It seems like whenever I sit down to do a task that requires brainstorming and planning (like writing a blog post), it’s a lot harder to stay focused. Maybe that’s just the ‘ol ADHD kickin’ in, but I’m guessing I’m not the only one out there who has a hard time when it comes to staying focused while mapping out a project. I can sit and stare at a blank screen for hours, and nothing will come to me. Yet there are times when I do some really amazing brainstorming, and I’ve found some constants that are always present when I go on those idea-hatching spurts. The main constant: you need to be doing something else.
The mind is a fickle thing. I’ve found that the brain does not like to be told when to be creative. If you tell it to think, it won’t. But if you’re doing a small task that doesn’t require much thinking, you can bet your mind is working overtime, and it’s working on something completely different than what is in front of you. Here’s an example: last week I drove to my parents house and went running in the country. During the run and half-hour drive each way, I managed to come up with 10 blog posting ideas. They just came to me. I wasn’t thinking about driving because I’ve driven that route a hundred times, and I wasn’t thinking about running because I run all the time, and it’s a fairly automated process.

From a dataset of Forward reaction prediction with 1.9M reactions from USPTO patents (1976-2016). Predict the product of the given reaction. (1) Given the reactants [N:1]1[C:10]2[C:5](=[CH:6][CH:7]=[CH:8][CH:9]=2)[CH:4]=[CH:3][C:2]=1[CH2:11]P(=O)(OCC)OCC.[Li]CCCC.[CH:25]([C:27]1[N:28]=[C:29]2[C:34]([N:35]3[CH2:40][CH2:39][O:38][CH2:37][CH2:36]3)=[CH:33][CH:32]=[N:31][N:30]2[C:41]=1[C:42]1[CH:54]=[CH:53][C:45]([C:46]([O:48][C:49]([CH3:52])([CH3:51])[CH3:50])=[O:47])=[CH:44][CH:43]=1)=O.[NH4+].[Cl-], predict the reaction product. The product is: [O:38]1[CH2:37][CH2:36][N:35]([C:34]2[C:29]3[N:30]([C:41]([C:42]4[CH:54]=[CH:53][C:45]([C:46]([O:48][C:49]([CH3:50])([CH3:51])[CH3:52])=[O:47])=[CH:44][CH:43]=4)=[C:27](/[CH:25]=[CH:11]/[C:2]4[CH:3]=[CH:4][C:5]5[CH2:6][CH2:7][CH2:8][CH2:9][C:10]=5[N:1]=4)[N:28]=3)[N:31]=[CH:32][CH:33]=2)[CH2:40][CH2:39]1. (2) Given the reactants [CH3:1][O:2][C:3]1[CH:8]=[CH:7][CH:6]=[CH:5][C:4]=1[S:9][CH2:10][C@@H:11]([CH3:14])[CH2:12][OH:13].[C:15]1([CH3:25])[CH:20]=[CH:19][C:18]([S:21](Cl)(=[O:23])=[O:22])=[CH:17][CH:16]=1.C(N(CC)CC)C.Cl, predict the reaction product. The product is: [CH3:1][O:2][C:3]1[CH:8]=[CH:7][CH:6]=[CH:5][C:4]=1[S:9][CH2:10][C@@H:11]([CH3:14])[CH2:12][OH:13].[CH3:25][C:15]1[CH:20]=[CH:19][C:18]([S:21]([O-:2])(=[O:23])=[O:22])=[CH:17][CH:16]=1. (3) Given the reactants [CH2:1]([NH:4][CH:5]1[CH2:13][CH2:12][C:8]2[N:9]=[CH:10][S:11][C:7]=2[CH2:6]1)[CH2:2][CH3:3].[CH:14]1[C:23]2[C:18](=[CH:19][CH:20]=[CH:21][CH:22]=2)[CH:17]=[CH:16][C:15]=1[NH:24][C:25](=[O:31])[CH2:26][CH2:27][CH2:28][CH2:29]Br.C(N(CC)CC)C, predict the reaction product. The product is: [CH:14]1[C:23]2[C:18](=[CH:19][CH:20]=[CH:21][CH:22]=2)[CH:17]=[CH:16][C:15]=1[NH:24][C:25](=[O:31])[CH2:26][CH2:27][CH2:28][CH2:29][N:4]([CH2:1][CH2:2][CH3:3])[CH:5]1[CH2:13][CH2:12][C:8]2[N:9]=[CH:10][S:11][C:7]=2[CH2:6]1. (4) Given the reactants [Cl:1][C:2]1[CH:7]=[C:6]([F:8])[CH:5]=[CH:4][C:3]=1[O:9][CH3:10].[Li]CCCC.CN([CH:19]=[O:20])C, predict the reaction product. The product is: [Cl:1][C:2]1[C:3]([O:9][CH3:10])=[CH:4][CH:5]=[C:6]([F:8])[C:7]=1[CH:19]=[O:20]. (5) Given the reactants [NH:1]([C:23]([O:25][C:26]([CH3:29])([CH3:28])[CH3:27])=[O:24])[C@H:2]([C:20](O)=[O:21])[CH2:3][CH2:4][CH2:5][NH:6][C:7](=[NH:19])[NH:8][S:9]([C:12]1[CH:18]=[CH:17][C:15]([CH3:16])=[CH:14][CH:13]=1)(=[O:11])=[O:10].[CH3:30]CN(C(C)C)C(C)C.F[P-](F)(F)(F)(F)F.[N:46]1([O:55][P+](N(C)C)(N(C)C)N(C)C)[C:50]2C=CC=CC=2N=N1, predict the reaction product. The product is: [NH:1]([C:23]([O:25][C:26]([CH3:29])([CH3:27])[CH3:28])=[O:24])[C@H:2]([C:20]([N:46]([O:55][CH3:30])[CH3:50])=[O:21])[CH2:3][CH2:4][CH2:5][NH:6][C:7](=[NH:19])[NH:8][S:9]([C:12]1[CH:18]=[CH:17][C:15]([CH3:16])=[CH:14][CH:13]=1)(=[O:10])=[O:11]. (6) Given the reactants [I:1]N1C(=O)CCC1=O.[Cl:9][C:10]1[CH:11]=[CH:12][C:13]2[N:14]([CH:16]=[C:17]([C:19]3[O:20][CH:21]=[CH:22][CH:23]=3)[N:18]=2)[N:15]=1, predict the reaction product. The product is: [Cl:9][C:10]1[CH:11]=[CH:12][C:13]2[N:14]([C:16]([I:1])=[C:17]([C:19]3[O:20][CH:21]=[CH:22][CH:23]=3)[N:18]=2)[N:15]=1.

The trick is planning for times when your mind can wonder. It’s during these times that you’ll be the most creative. While you excercise, driving, household chores, taking a walk, at the beach… this is when you’ll find creativity oozing out of your brain. Odds are you may not even notice that you’re being really creative and productive. If you can become aware of that and always have something close by to write your ideas down on, you’re set.
A wandering mind can be a very, very good thing. You just have to be ready for it.